In these blogs I have talked about Stanley Milgram and Philip Zimbardo, who have shown how easily people submit to the authority of other people and how they tend to behave cruelly if the situation is there and if they have the power to do so. I referred also to Hannah Arendt, who has dedicated an important part of her work to the question why people do what other people tell them to do even if it should be clear that it’s morally wrong. She called it the “banality of evil”. However, when reading Martha C. Nussbaum’s book Political Emotions I realized that I didn’t mention at least one important researcher in this field, to whom she dedicates several pages: Solomon Asch. There is no excuse that I didn’t, for already during my study at the university I became acquainted with his work. Even more, Asch’s work, which dates from 1955, is one of the most famous studies on submission to authority and conformity. Although there were already many studies on conformity then, Asch realized that their conclusions had not a solid experimental base. That is what he wanted to provide with his investigation. Here I’ll not discuss Asch’s study in detail but present only the main lines.
The most striking result is that people tend to conform to the majority, even if it is wrong. Asch studied small groups. One person was the test subject and the others were accomplices of Asch. If all accomplices gave the wrong answer to a test question, the test person tended to give the wrong answer as well, even if it was clearly wrong. On purpose I write “tend”, for unlike what some summaries of Asch’s experiments say, many test persons answered independently. But at least a third gave way to group pressure. A minority of that size can be more important than it seems on the face of it, if one realizes that such a minority – the number of votes he received in a parliamentary election – brought Hitler to power in 1933.
Asch subjected the testees not only to the group pressure of one against all. For what would happen if the correct answer to a test question was supported by at least one other person in the group, although all other stooges of the researcher gave the false reply? Then we see that the test person regains his independence: He (or she) answered again what was correct. This remained so even if Asch’s accomplice who gave the right reply left the group after a few tests with a good excuse (if he simply left without an apparent reason, the test persons tended again to conform to the others left on the questions that followed, even if all of them gave the wrong answers).
I think that Asch’s investigation is relevant when one wants to know why people obey to authority and conform to the majority, even if a society is not the same as a small group. The research gives insight into the processes that make people cave to pressure, also if they know that the others are wrong. Although there are always dissidents in a society, the pressure of the majority who follows the leader or an authority can be so high that people comply. On the other hand, just the presence of dissenters can be important: Dissenters, especially when they are visible, can make that people make their own choices and express them against a pressure to give way. It’s one of the conclusions of Asch in his investigation. As Nussbaum puts it: “Group pressure is dangerous under all circumstances, since it is an impediment to truth telling. ... [Therefore] all decent societies have strong reasons to nourish and reward dissent and critical thinking, both for its intrinsic importance and for its effect on others” (p. 193). Or in Asch’s words: “Life in society requires consensus as an indispensable condition. But consensus, to be productive, requires that each individual contribute independently out of his experience and insight. When consensus comes under the dominance of conformity, the social process is polluted and the individual at the same time surrenders the powers on which his functioning as a feeling and thinking being depends.” Independent opinions are important plus the possibility to express them freely and without fear of penalty of any kind, including the pressure to conform.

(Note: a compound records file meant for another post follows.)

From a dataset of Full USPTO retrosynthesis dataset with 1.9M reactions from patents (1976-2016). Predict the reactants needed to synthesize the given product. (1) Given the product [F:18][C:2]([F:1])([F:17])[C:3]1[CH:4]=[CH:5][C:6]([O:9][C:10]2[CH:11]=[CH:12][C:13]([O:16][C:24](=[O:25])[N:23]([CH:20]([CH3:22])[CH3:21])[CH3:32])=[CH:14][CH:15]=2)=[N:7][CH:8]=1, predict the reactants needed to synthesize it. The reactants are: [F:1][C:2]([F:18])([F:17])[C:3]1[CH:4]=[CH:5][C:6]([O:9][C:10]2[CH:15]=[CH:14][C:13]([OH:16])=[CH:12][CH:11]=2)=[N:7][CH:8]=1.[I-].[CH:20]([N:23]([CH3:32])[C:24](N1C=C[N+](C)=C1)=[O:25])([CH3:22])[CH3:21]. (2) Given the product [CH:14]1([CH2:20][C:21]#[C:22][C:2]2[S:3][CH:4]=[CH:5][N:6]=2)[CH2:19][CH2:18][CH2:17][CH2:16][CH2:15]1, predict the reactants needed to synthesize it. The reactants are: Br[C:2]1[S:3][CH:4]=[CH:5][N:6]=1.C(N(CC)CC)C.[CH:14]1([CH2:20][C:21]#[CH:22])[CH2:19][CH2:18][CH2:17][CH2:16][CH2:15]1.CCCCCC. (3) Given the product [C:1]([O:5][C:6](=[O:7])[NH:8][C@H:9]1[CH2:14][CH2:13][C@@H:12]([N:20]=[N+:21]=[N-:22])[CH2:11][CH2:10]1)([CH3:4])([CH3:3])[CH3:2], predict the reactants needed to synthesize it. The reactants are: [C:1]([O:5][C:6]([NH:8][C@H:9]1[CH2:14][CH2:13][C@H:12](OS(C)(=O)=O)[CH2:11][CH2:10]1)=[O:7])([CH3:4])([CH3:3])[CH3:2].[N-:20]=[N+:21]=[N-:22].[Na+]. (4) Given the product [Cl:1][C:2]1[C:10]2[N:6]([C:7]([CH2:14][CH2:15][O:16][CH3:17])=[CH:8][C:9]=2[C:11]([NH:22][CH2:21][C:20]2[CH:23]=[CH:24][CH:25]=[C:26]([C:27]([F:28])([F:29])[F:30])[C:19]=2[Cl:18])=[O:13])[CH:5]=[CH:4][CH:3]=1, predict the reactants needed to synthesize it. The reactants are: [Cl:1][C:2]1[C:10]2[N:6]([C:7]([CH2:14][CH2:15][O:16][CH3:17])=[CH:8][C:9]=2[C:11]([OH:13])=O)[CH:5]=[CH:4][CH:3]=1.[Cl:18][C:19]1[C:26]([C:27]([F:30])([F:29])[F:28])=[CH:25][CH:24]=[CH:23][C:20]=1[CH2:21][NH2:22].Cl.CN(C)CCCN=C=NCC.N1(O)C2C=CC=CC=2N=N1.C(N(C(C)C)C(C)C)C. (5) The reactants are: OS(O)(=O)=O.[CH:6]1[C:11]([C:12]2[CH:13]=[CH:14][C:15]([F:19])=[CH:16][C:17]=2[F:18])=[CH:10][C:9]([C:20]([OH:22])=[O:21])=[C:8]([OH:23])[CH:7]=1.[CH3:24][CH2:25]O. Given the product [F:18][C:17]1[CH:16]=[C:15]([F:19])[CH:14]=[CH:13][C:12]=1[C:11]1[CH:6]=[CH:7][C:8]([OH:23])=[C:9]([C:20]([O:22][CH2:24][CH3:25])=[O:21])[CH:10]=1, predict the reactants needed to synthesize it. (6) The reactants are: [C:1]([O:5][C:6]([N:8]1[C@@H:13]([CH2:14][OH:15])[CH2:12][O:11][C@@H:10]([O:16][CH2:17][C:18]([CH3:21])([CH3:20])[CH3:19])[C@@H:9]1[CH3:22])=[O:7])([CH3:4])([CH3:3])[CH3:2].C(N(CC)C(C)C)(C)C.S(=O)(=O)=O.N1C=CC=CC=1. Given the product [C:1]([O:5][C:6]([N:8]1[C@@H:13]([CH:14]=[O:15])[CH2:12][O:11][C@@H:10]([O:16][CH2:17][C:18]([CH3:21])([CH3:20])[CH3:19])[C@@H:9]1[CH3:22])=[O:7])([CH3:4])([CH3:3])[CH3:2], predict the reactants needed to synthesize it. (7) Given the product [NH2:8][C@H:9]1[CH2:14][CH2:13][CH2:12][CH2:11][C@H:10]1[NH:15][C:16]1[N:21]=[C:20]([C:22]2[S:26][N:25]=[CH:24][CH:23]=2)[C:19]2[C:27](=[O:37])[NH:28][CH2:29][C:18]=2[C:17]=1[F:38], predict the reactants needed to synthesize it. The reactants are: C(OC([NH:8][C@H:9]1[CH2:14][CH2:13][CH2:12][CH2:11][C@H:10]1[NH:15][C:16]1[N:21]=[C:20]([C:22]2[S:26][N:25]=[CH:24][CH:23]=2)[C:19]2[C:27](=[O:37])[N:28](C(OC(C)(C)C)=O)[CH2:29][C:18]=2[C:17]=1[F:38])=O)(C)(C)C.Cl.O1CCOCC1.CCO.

Sources: Solomon Asch, “Opinion and Social Pressure”, on website http://www.panarchy.org/asch/social.pressure.1955.html .Martha C. Nussbaum’s book Political Emotions. Why Love Matters for Justice. Cambridge, Mass. etc.: Harvard University Press, 2013.